Treating Rheumatoid Arthritis – A Challenge

Treating Rheumatoid Arthritis – A Challenge

Dr Noss is an assistant professor, division of rheumatology, Roosevelt Clinic, University Washington Medical Center. Dr Noss received her MD as well as her PhD in 2002 from Case Western Reserve University. She completed her residency in internal medicine in 2004 and her fellowship in rheumatology in 2008, both at Brigham and Women’s hospital, Boston.

Trial and Error

Despite the improvements in RA treatment that have been made in the last two decades there are still sizeable challenges facing rheumatologists today, particularly relating to selection of treatment option for their patients. Striving to treat patients, these difficulties come to the fore for Dr Noss. “The hardest part about being a rheumatologist is starting patients on the right drug,” says Dr. Erika Noss, a physician-scientist at the University of Washington Medical Center. “With rheumatoid arthritis (RA), all you can do is give it your best shot. You’re simply rolling the dice.”

In her career Dr Noss has experienced her patients facing many hardships. One such patient, a social worker, underwent years of swollen joints, stiff knees and debilitating pain. Her work requiring home visits and travel around the city. This patient returned to the clinic time and again, looking for some form of relief. Each time a patient is put onto a new drug regime it requires three to four months to establish their effect. It’s a waiting game, and in this case, it took six attempts and many months to find a drug that offered her respite from her RA.

So how do the treating physicians choose the best drug for their patients? Unfortunately, there is no easy answer to this question. It is necessary to choose whether you’re going to target the T-cells, B-cells or one of the body’s inflammatory chemicals. One cannot simply keep changing or adding new drugs. There’s a limit to how many drugs people can take to suppress the immune system before chronic infections become a serious side effect.

Even with numerous new treatments, remission is not achievable for all patients. Around 80% of patients do find some level of relief after trying a number of different treatments. It is Dr Noss’ ambition to improve this percentage and offer relief to a greater number of patients.

The Role of Fibroblasts

Funding as an ANRF fellow and grant recipient has allowed Dr Noss to rigorously pursue this goal. This research is directed towards activated fibroblasts. Fibroblasts are biological cells key in the synthesis of the extracellular matrix and collagen, necessary in the structural framework of tissues and wound healing (tissue damage inducing the production of fibroblasts).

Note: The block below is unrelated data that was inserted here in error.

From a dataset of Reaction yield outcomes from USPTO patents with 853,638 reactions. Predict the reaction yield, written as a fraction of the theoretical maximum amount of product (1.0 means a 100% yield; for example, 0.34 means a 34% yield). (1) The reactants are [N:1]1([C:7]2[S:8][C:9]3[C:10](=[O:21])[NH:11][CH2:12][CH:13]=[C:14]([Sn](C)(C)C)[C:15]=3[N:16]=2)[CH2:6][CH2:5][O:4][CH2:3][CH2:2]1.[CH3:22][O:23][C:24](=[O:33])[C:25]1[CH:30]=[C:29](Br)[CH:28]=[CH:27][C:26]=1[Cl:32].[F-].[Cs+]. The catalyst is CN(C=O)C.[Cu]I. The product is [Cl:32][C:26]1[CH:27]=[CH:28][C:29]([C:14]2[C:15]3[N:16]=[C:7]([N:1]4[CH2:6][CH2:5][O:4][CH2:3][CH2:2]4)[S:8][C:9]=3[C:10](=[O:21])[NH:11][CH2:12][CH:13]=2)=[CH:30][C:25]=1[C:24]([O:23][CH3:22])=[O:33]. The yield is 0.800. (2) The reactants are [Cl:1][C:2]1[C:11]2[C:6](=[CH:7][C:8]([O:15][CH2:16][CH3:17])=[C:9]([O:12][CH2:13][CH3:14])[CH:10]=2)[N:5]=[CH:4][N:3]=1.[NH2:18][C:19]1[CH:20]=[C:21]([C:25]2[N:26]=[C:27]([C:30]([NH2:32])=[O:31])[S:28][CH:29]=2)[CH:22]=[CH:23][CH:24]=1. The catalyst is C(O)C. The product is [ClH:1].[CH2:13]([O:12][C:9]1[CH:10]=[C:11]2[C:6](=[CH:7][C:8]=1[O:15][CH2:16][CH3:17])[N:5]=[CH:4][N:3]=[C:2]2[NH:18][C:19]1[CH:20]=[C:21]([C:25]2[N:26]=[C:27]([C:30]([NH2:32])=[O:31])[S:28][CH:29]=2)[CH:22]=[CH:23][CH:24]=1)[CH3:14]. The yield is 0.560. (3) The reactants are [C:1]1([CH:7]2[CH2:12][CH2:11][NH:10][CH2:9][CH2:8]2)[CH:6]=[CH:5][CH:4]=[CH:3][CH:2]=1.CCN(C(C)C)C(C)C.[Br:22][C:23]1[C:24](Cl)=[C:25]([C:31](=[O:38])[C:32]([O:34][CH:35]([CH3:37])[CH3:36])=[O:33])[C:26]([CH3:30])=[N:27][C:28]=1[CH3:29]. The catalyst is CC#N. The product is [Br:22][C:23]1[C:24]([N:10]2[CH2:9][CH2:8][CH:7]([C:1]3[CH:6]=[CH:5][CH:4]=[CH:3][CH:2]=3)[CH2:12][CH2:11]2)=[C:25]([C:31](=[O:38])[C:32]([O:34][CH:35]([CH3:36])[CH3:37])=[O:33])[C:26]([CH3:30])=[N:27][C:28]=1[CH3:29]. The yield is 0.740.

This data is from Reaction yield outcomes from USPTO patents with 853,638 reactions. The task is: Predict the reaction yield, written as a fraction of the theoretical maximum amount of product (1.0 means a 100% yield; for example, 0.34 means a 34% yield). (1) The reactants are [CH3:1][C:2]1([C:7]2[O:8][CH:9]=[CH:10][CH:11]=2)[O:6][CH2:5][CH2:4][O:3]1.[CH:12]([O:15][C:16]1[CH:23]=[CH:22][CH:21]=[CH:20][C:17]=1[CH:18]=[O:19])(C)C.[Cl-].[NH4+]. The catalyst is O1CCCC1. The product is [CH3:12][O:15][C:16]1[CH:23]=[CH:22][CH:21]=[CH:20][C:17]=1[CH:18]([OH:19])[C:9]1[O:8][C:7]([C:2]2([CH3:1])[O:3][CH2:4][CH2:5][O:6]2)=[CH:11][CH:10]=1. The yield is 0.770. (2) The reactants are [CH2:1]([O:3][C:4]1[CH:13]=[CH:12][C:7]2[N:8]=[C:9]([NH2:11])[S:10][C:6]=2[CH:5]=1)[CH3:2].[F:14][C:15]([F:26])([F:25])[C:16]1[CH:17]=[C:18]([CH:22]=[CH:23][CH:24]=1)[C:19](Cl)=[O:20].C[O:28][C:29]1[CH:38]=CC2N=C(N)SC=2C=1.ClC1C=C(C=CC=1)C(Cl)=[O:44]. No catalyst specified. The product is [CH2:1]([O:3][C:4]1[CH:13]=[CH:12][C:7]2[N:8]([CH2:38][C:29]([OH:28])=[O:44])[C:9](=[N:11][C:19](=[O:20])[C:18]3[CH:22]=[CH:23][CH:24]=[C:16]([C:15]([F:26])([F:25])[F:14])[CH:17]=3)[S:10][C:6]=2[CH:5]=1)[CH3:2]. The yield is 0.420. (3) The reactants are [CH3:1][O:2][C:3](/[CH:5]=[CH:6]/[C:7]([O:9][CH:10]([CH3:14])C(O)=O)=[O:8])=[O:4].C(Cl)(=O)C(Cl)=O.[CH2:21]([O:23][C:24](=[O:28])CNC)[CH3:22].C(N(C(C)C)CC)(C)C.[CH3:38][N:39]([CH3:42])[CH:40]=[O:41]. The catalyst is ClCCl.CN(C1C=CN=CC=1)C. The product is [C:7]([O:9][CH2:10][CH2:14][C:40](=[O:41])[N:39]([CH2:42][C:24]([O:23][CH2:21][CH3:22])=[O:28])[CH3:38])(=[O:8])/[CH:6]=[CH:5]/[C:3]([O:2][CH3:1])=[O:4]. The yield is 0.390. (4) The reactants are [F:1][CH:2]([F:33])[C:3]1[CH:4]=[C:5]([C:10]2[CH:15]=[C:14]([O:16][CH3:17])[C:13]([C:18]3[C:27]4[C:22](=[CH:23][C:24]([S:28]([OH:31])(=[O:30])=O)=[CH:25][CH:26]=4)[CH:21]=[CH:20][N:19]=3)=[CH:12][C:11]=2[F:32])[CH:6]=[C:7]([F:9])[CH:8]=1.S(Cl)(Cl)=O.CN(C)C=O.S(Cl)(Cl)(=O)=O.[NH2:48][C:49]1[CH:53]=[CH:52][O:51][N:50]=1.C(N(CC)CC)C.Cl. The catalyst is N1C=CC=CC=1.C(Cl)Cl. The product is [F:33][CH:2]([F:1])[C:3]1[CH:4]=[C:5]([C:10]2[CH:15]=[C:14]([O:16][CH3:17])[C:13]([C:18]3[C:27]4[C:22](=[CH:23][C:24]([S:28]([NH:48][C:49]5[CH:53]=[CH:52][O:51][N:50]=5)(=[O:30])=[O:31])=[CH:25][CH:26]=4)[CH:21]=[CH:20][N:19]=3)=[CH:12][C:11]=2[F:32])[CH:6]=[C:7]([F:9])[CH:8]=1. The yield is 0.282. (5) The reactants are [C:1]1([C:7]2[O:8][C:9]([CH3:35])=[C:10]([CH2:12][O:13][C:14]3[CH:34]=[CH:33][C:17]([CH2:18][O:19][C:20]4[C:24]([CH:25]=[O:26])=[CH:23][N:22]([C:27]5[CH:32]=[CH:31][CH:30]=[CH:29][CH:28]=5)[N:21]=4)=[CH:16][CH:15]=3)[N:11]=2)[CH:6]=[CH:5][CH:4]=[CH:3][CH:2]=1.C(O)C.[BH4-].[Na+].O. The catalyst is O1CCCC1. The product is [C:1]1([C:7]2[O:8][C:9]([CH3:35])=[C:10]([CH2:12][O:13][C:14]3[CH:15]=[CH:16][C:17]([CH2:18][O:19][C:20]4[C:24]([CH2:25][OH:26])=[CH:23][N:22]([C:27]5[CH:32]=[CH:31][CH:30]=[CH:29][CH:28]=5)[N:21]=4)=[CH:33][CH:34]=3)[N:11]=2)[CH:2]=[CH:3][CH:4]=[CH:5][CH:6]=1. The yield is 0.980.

In patients with RA this system of cells is sent into overdrive. Fibroblasts are pumped out at an accelerated rate, clogging the joints, intensifying inflammation and destroying the cartilage that normally cushions the joints. As RA begins in the immune system it made sense to Dr Noss to search for potential new drugs that work at a cellular level. This led to a number of research questions – Is it possible to block these rogue fibroblasts? How do you reduce the associated risk of infection? Is there a way to combine drug therapies to target fibroblasts with current biologicals that block the immune system? “Maybe a cell that’s not traditionally a drug target, like a fibroblast, will someday put people completely into remission.”

Recent Observations

Dr. Noss’s most recent research focuses on the role of cadherins in fibroblasts. Cadherins are cell adhesion molecules that are important in the formation of adherens junctions, protein complexes, allowing cells to bind with one another. Cadherin 11 is a protein expressed in the cell lines responsible for bone formation (osteoblasts), it is upregulated during the differentiation of these cells, suggesting a specific function in bone development and maintenance. In studies published in Science and PNAS, Dr Noss showed that deficiency or blockade of cadherin 11 resulted in protection in mouse models of arthritis and also demonstrated that ligation of this adhesion molecule leads to induction of pro-inflammatory cytokines. Cadherin 11 is a marker and regulator of synovial fibroblast function in inflammatory arthritis. Unpacking the mechanisms behind this relationship may lead to new therapeutic targets that prevent long-term joint destruction resulting from RA. ANRF is proud to have contributed in a small way to these discoveries and strongly believes that a cure for arthritis will be found through the tireless work by researchers such as Dr Noss.


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Article Author
Arthritis National Research Foundation

The Arthritis National Research Foundation's mission is to provide initial research funding to brilliant, investigative scientists with new ideas to cure arthritis and related autoimmune diseases. There are several ways to support research through the ANRF. Find out more and donate today.

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